After FDA Discussions, Amicus Therapeutics to Push Pompe Disease Program into Phase II
Published: Sep 10, 2018 By Mark Terry
Amicus Therapeutics, headquartered in Cranbury, New Jersey, held a Type C meeting with the U.S. Food and Drug Administration (FDA) regarding its regulatory path for AT-GAA for Pompe Disease. The company released its plans for the drug.
The company specifically was looking for input on designing its pivotal trial for full approval for AT-GAA in addition to supplemental clinical studies in patients with Pompe disease. They also addressed the possibility of Accelerated Approval in the U.S.
Part of the outcome is the company plans a pivotal study that will compare AT-GAA to the current standard of care in about 100 Pompe patients. The study will include both enzyme replacement therapy (ERT)-switch patients and ERT treatment-naïve patients in this single trial to support full approval. The primary endpoint will be a 6-minute walk with a primary treatment period of up to 12 months.
However, the FDA didn’t find the current clinical studies to provide sufficient data for Accelerated Approval.
Pompe disease is an inherited disease that is caused by the accumulation of glycogen in the cells. This accumulation in specific organs, especially muscles, inhibits their proper function. There are three types of Pompe disease, classified as classic infantile-onset, non-classic infantile-onset, and late-onset. The disorder affects about 1 in 40,000 people in the U.S., or about 5,000 to 10,000 people worldwide.
Current treatment includes enzyme replacement therapy alglucosidase alfa (Lumizyme) from Sanofi. This is an infusion, whereas Amicus’ AT-GAA is a pill.
On August 10, the FDA approved the company’s Galafold (migalastat) for adults with Fabry disease who have a galactosidase alpha gene (GLA) variant diagnosed using an in vitro assay test. The company tried to get it approved under an Accelerated Approval process as well, and did get it approved under the Subpart H Accelerated Approval pathway based on reduction in kidney interstitial capillary cell globotriaosylceramide (KIC GL-3) substrate. As part of that approval, the company has to continue to study the drug in a confirmatory Phase IV program.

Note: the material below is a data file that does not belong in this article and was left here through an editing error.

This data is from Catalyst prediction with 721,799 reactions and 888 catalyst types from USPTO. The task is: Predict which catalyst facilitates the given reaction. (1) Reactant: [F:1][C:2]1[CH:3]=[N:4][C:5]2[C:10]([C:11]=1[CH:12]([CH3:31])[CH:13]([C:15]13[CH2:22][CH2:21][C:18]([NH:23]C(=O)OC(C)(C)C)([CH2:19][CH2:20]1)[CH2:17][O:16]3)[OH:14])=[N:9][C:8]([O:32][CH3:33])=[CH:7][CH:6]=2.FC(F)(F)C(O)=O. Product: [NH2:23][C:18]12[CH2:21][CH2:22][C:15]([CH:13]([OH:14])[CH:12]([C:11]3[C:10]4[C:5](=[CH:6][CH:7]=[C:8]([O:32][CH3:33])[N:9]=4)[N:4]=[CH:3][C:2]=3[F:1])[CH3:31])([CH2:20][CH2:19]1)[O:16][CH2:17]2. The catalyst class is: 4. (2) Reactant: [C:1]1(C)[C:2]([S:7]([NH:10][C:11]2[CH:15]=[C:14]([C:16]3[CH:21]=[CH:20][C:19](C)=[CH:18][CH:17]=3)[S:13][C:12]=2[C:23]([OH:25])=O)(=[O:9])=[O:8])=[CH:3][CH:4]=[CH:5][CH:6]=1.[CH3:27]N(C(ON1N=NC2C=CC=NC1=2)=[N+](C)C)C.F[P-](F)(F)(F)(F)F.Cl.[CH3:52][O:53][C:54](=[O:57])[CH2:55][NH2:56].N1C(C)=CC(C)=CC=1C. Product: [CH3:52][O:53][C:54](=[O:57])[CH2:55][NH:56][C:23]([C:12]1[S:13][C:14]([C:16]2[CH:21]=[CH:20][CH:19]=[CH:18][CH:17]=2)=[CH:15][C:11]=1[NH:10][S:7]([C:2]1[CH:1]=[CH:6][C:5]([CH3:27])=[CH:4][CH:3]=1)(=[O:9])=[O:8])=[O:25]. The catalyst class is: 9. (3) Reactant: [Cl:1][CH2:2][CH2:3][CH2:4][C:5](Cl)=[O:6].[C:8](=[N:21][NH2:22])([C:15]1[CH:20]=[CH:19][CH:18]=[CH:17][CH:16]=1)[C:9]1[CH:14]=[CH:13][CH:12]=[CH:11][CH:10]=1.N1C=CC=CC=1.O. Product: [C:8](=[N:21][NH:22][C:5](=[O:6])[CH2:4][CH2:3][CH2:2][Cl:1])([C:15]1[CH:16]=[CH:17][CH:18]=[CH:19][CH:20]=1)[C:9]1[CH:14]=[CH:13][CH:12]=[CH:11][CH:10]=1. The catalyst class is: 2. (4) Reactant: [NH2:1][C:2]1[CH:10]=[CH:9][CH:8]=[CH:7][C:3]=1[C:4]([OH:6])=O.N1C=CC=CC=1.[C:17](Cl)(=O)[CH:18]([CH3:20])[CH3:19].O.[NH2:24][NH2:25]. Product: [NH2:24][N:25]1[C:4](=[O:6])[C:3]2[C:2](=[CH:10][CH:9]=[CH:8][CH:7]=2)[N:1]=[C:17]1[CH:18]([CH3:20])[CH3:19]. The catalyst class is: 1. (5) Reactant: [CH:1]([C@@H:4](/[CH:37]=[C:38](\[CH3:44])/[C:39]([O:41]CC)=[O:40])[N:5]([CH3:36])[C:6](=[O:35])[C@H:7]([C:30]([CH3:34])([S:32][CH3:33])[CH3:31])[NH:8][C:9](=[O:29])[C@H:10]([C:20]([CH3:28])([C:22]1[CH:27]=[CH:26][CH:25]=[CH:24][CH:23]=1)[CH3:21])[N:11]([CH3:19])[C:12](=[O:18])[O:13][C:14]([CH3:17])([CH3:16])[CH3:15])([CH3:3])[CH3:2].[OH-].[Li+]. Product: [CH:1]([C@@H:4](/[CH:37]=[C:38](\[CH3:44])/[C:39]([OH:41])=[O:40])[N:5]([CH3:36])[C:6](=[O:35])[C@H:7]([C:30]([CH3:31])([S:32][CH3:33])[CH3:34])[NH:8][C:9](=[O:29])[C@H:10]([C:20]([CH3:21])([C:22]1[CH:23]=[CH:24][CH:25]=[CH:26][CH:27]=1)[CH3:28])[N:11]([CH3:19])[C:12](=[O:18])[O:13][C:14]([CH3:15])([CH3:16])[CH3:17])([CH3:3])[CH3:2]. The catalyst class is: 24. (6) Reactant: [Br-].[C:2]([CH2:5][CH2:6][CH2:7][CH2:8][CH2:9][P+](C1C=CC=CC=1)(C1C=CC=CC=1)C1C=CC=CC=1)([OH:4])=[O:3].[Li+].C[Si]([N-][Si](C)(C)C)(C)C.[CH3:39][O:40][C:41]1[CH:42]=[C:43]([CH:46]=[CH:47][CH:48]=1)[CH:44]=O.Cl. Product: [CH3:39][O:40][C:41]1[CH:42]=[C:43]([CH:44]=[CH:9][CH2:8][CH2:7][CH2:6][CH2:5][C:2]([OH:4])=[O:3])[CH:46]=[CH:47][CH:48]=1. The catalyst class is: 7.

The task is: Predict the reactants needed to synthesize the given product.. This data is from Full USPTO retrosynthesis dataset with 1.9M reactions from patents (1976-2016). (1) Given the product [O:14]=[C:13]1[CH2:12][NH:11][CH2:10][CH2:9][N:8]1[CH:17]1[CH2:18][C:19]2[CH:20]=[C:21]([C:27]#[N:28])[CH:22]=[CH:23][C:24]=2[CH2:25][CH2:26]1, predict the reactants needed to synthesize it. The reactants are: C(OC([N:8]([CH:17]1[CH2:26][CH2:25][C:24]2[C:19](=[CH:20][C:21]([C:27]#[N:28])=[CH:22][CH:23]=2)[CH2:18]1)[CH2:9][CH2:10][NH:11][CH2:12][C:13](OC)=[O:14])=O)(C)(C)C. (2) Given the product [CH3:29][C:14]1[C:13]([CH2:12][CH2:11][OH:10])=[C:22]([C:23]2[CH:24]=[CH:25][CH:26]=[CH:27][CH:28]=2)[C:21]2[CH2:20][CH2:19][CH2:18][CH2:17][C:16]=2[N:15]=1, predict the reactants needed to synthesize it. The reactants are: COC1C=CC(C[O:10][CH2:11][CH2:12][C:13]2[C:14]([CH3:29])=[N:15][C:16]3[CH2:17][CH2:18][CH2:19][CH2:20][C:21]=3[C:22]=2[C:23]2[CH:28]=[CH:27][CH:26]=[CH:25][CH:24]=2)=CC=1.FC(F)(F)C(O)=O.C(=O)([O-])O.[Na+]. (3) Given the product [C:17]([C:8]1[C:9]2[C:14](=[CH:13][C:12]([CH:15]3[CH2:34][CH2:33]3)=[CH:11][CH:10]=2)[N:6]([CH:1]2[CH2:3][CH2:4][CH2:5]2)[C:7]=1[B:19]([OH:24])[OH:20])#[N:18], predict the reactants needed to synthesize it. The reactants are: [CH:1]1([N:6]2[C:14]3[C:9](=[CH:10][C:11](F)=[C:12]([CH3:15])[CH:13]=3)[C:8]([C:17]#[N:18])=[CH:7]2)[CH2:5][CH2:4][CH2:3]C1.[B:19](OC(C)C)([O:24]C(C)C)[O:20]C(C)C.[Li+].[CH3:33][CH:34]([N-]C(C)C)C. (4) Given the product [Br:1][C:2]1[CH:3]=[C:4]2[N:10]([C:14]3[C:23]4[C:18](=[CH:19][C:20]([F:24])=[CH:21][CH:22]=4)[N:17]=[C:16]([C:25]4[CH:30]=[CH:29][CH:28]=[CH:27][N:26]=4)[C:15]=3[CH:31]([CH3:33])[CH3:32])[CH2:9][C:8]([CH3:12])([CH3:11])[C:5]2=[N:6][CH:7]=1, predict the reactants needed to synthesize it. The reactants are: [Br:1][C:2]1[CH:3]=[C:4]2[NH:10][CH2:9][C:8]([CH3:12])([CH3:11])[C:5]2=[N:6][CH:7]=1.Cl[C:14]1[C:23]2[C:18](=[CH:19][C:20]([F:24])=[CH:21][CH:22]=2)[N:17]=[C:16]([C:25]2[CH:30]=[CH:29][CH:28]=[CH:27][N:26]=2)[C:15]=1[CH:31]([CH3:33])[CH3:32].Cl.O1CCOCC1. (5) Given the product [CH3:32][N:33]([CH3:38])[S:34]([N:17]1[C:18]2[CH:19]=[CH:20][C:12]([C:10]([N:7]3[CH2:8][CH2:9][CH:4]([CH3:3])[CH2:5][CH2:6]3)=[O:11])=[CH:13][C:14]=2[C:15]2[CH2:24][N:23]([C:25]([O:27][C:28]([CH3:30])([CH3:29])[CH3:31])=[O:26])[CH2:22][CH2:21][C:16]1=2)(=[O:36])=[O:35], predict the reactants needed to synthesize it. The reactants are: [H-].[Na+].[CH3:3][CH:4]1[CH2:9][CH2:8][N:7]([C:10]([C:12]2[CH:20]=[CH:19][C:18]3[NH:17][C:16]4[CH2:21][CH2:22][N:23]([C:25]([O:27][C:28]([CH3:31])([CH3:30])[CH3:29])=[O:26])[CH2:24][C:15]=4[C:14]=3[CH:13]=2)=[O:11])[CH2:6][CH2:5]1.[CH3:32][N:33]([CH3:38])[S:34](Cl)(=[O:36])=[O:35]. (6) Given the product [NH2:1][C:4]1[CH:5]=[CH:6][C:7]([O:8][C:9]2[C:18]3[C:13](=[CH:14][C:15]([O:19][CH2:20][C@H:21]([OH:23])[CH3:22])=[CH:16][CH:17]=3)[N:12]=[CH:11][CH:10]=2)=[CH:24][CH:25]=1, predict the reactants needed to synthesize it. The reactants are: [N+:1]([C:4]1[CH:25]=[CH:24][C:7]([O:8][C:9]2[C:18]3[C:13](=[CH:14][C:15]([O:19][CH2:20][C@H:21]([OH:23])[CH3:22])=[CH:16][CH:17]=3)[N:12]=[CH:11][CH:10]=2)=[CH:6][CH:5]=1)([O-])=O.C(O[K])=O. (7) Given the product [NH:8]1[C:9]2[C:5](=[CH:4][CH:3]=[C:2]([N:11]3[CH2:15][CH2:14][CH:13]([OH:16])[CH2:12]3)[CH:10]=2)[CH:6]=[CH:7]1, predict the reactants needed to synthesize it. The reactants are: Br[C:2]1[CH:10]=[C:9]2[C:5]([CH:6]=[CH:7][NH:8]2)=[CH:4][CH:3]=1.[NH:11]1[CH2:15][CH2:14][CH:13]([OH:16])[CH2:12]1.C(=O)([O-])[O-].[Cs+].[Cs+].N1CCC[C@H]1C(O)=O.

Fabry disease is a rare, progressive genetic disorder caused by a defective GLA gene that causes an enzyme deficiency. The enzyme breaks down a disease substrate that when deficient in patients with Fabry disease, builds up in the kidneys. It affects about 3,000 people in the U.S.
In terms of today’s news, AT-GAA is a recombinant human acid alpha-glucosidase (rhGAA) enzyme with optimized carbohydrate structures, especially mannose-6 phosphate (M6P), co-administered with AT2221, a “pharmacological chaperone” that enhances uptake. In preclinical trials, AT-GAA showed increased tissue enzyme levels, decrease glycogen levels in muscle, and improvement in muscle strength.
“We look forward to initiating the Pompe pivotal trial this year following collaborative discussions with regulators in the U.S. and the EU,” said John F. Crowley, Amicus’ chairman and chief executive officer, in a statement. “We continue to take steps forward in this vitally important program and will significantly enhance the body of clinical data for AT-GAA through the upcoming pivotal study as well as through ongoing clinical studies over the coming months.”
Amicus plans to release the latest clinical data from the ongoing Phase I/II trial at the World Muscle Society meeting in early October.